Masonry’s Egypto-Hermetic 3rd Degree? Part 1

The idea of secret elements embedded within Masonic ritual is a very old one, most famously exemplified in A.E. Waite’s excellent 2 volume set, The Secret Tradition in Freemasonry (1911). There, Waite points to a secret chivalric Christian mystic ceremonial (à la the C.B.C.S.) within the Masonic degree structure. Not to rehash old themes, but I am currently working on a book project about the “secret spirit” in Freemasonry. In this book, I am less interested in tracking a secret influence historically as I am in drawing to the consciousness of modern-day Masons many extant esoteric elements, symbolic and instructive, which are currently part of Masonic ceremonial, but which are often ignored or forgotten. What follows in this blog post is a sketch of some of that research, which will be fleshed out in the book.

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René Guénon and the Primordial Tradition

owlThe following is a brief synopsis and some personal remarks on the book Rene Guenon and the Future of the West (1987) by Robin Waterfield.

Rene Guenon was born November 15, 1886 in Blois, Loir-et-Cher, France to parents who were landowners, who counted on their vineyards and wine-growing skills to sustain their livelihood. Guenon went to a Catholic school and excelled at mathematics and philosophy.

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The Villa of the Mysteries

topThe Villa of the Mysteries or Villa dei Misteri is a well-preserved Roman Villa in Pompeii originally dating from the 2nd century BC. The present layout is thought to be set somewhere between 70 and 60 BC, and the frescoes in the initiation chamber may date to around ca. 60 AD. The villa suffered only minor damage from the eruption of Vesuvius in 79 AD. The room in the villa known as the initiation chamber is decorated with two dozen life-size figures engaged in what is usually considered to be an initiation ritual into the mysteries of Dionysus.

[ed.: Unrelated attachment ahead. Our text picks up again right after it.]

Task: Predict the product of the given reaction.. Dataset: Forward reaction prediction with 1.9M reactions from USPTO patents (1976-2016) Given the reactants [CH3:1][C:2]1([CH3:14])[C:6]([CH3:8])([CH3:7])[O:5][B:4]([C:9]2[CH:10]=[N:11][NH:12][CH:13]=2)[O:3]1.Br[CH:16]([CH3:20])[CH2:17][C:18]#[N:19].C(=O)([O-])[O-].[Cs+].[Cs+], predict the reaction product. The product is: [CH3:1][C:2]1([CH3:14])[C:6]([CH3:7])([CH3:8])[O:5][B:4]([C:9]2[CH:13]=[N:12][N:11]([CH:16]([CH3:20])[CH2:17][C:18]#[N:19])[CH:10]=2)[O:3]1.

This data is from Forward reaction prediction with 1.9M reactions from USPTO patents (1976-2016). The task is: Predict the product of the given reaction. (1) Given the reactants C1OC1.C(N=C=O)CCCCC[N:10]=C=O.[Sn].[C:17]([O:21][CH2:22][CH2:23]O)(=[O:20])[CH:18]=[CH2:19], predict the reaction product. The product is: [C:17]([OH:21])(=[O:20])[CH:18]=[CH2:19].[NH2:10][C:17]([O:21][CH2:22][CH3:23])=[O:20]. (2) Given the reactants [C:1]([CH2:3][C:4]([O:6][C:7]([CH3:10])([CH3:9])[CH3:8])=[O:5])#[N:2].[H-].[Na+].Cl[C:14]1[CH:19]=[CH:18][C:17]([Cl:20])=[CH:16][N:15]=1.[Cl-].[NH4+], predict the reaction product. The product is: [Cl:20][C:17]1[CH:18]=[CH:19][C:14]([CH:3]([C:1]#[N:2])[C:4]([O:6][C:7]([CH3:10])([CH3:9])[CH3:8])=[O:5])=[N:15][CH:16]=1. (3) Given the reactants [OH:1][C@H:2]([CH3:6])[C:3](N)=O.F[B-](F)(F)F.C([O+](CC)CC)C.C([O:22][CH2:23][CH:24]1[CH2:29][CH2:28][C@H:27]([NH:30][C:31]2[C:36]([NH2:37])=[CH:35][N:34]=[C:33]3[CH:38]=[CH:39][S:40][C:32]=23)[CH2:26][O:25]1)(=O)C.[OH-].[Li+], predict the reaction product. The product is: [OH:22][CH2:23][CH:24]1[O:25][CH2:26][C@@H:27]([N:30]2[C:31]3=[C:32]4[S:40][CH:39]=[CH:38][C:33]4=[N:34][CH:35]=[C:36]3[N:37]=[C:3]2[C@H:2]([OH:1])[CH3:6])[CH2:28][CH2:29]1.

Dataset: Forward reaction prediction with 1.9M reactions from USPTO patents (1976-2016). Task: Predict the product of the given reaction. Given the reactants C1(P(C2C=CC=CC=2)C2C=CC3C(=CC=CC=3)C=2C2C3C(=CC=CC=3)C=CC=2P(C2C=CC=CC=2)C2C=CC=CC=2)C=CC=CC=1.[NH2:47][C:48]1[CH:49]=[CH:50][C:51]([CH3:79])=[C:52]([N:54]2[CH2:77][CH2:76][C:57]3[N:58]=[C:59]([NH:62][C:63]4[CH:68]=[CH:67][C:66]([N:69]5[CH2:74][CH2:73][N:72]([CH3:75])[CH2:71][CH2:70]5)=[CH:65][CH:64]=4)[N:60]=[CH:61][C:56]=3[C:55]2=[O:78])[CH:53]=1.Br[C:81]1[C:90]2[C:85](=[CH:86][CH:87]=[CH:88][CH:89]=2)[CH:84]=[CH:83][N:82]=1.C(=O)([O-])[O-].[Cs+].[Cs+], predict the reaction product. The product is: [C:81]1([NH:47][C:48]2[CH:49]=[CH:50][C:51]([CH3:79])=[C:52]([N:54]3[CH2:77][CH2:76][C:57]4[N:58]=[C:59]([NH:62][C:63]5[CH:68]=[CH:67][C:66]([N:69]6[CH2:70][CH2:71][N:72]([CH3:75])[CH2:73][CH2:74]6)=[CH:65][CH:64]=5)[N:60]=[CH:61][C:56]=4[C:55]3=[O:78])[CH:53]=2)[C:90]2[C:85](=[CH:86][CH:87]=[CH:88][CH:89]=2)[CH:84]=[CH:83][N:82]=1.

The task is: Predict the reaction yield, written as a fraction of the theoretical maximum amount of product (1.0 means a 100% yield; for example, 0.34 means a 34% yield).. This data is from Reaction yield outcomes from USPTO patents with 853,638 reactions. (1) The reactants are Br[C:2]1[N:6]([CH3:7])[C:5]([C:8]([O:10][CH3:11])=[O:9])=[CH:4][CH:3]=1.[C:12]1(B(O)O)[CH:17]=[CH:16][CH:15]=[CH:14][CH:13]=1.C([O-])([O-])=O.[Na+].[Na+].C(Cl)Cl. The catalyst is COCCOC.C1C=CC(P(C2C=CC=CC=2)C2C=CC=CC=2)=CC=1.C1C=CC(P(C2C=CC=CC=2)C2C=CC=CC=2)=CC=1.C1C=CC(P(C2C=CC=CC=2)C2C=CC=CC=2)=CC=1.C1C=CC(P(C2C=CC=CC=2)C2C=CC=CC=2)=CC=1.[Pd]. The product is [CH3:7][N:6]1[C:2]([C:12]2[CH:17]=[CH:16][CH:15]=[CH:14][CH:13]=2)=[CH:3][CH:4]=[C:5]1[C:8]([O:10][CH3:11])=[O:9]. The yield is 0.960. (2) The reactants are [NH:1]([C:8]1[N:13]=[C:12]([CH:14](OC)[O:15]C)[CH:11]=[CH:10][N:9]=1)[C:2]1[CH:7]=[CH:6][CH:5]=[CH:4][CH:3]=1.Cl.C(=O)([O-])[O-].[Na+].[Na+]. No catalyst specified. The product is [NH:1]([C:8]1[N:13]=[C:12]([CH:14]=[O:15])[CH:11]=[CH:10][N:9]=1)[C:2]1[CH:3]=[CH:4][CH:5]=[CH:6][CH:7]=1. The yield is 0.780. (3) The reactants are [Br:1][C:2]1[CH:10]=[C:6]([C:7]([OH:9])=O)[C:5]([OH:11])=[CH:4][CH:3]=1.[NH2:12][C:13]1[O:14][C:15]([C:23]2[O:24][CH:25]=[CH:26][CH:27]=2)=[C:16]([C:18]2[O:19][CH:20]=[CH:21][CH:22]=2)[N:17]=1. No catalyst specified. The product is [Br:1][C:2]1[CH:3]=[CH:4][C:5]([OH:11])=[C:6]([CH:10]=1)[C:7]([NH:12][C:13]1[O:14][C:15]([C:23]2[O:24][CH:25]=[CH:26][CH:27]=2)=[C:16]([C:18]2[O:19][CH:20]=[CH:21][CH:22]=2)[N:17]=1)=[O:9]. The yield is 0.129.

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One Nation, Under The Great Architect of the Universe

GWThe political climate in America is one of bitter tension and strife. Of the many issues out there inspiring Americans to wage war against each other lately, the one I think about most often is the divide between scientific materialism and fundamentalist Christianity. In my opinion this is the central set of ideas underlying the structure of our nation—i.e., freedom of rational thought, with supreme faith and dependence on God. What’s most perplexing, perhaps, is that both views seem to have a valid argument for laying claim to ideological ownership of this country, but only when taken separately, rather than as a unity. The United States of America is a two-sided enigma—on the one hand we have the powerful separation between church and state, and on the other, the idea of America’s divine providence, that we are “one nation under God, indivisible, with liberty and justice for all.”

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